http://www.metacafe.com/watch/3739540/valley_forge_traditional_land_contemporary_vision/
    Click here for timeline:
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Tuesday, February 26

  1. page Thomas Paine and the movement for Independence edited ... {paine.jpg} Born: January 29, 1737 Height: 5'9 5,9 Occupation: Radical propagandist and…
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    Born: January 29, 1737
    Height: 5'95,9
    Occupation: Radical propagandist and voice of the common man, journalist, and revolutionary
    Hometown : Thetford, England
    ...
    • Common Sense (1776)
    This challenged the authority of the British government and the royal monarchy. The plain language that Paine used spoke to the common people of America and was the first work to openly ask for independence from Great Britain.
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    The Crisis (pig ball( Paine during
    • The Rights of Man (1791-92)
    Paine's reply to an attack on the French Revolution by Edmund Burke.
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  2. page Thomas Paine and the movement for Independence edited ... • Common Sense (1776) This challenged the authority of the British government and the royal …
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    • Common Sense (1776)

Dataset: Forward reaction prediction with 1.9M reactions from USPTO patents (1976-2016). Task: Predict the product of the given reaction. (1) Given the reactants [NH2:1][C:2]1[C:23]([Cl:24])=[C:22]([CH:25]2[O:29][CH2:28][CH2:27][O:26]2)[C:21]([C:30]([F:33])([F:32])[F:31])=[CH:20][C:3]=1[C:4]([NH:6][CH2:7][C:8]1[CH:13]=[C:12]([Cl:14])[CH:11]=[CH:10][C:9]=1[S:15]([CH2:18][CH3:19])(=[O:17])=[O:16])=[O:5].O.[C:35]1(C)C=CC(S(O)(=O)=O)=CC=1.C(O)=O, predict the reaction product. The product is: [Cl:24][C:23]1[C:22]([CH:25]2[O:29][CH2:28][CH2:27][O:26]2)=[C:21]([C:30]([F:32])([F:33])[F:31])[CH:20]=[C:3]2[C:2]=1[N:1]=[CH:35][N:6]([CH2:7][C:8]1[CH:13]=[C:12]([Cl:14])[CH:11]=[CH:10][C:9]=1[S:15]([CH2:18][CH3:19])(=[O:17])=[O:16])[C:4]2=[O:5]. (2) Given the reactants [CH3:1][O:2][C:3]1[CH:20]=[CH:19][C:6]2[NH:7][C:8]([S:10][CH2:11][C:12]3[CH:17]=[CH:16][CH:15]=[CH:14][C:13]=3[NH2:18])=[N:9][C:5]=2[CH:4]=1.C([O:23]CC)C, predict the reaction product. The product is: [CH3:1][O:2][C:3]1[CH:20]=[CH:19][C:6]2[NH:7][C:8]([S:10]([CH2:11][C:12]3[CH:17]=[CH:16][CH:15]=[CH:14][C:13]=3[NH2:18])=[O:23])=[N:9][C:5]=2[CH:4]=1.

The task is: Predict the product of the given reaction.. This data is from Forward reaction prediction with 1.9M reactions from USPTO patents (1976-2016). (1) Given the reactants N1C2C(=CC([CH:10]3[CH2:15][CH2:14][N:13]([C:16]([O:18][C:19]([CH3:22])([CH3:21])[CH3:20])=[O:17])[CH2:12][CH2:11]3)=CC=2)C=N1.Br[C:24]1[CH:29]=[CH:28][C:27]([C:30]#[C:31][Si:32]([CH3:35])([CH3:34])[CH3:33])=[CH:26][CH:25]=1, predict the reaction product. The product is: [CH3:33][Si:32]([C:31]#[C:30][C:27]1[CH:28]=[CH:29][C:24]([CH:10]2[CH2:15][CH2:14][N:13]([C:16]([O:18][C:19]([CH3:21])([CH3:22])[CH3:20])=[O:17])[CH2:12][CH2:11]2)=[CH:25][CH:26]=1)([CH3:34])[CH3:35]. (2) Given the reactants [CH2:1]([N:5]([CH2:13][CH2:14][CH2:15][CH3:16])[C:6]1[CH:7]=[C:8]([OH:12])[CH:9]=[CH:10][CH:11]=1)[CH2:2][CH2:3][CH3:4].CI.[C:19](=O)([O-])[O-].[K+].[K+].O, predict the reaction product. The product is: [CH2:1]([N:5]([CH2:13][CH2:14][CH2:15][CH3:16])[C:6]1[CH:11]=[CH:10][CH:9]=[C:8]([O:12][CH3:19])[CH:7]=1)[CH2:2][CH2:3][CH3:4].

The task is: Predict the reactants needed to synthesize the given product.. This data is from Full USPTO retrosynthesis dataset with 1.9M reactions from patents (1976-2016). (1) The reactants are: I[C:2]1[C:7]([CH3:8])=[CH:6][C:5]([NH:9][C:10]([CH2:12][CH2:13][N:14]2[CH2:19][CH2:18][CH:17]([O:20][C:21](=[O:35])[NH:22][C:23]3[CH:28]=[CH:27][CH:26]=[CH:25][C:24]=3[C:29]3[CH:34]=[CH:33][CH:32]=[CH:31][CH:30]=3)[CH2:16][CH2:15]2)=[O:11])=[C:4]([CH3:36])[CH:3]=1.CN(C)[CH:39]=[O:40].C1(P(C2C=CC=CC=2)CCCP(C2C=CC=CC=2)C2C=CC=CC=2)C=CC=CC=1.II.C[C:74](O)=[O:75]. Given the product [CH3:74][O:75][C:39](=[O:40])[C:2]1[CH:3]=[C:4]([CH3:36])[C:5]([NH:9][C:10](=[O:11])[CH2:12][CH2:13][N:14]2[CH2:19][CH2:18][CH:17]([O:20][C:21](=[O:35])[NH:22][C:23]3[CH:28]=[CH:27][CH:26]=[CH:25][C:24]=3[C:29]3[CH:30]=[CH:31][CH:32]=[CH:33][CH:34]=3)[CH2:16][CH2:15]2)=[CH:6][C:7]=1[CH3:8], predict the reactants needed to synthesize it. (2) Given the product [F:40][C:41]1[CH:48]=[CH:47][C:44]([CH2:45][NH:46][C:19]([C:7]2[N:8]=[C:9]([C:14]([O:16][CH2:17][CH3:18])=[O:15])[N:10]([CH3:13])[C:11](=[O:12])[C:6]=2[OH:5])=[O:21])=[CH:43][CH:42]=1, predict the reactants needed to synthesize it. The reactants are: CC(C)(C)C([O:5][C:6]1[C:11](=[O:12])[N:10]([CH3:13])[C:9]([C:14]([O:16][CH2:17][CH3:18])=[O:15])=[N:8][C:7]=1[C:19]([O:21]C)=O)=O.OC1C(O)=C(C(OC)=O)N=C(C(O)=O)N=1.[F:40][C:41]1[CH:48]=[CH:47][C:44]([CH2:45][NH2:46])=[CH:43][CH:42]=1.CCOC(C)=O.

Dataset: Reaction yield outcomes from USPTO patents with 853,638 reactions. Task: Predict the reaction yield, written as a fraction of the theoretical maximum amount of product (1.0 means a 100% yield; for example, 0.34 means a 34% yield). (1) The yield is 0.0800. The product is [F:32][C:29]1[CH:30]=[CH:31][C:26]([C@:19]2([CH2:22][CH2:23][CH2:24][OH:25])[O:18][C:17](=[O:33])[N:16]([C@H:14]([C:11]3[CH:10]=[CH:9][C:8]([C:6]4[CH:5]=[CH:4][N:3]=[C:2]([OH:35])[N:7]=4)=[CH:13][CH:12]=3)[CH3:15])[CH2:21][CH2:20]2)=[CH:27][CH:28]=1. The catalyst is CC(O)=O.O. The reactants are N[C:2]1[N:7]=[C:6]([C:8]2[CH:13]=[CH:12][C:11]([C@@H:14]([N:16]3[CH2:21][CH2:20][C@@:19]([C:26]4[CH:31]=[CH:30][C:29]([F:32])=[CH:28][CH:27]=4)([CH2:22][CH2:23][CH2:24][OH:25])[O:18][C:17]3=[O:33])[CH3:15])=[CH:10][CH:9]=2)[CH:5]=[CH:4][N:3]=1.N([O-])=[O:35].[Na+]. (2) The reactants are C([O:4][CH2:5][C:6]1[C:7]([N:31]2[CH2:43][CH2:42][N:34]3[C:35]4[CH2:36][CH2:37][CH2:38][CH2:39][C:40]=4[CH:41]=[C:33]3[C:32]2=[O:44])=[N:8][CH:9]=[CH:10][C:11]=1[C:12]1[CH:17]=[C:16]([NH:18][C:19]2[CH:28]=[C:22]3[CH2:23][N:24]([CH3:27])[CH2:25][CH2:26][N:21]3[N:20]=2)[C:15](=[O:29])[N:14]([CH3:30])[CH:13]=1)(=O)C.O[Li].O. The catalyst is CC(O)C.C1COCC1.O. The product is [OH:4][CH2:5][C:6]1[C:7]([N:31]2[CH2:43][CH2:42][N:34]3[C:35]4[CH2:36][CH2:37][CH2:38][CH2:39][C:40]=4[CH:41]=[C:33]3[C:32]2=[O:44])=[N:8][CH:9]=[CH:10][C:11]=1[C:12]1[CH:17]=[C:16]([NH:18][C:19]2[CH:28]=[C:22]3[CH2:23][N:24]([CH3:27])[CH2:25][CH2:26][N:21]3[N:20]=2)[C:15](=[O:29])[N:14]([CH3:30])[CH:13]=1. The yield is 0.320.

This challenged the authority of the British government and the royal monarchy. The plain language that Paine used spoke to the common people of America and was the first work to openly ask for independence from Great Britain.
    ...
    The Crisis (1776-77)
    A collection of articles written by Thomas
    (pig ball Paine during
    • The Rights of Man (1791-92)
    Paine's reply to an attack on the French Revolution by Edmund Burke.
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Wednesday, September 26

  1. page Continental Army edited {washingtontakescommand.jpg} {cooltext_Continental_Army.gif} The Continental Army evolved from …
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    {cooltext_Continental_Army.gif} The Continental Army evolved from the militia organization familiar to the colonists. When war began in the Massachusetts Bay colony in April 1775, the colonists who gathered to confront British regulars were militiamen. Four days after the battles of Lexington and Concord the Massachusetts Provincial Congress voted to raise an army of 30,000 men and requested the other New England colonies to join in this effort. The New England colonies then began the process of forming from their various militias a volunteer army enlisted for the rest of the year. In June the Continental Congress took over the New England army besieging Boston and reinforced. It with ten rifle companies from Pennsylvania, Maryland, and Virginia, the first soldiers drawn from outside New England. Congress thereby created the Continental Army.
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    Washington served as a Virginia delegate to the Second Continental Congress in Philadelphia in 1775. Facing a fight for independence with Britain, he was elected Commander-in-Chief of the Continental Army. He was chosen to lead the army because of his experience and reputation. On July 3, 1775, at Cambridge, Massachusetts, he took command of his ill-trained troops and entered a war that lasted 8-1/2 grueling years!
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    This shows George Washington's Winter Encampments.
    Timeline:
    http://www.patriotresource.com/amerrev/overview/command/cont/timeline.html

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Friday, March 9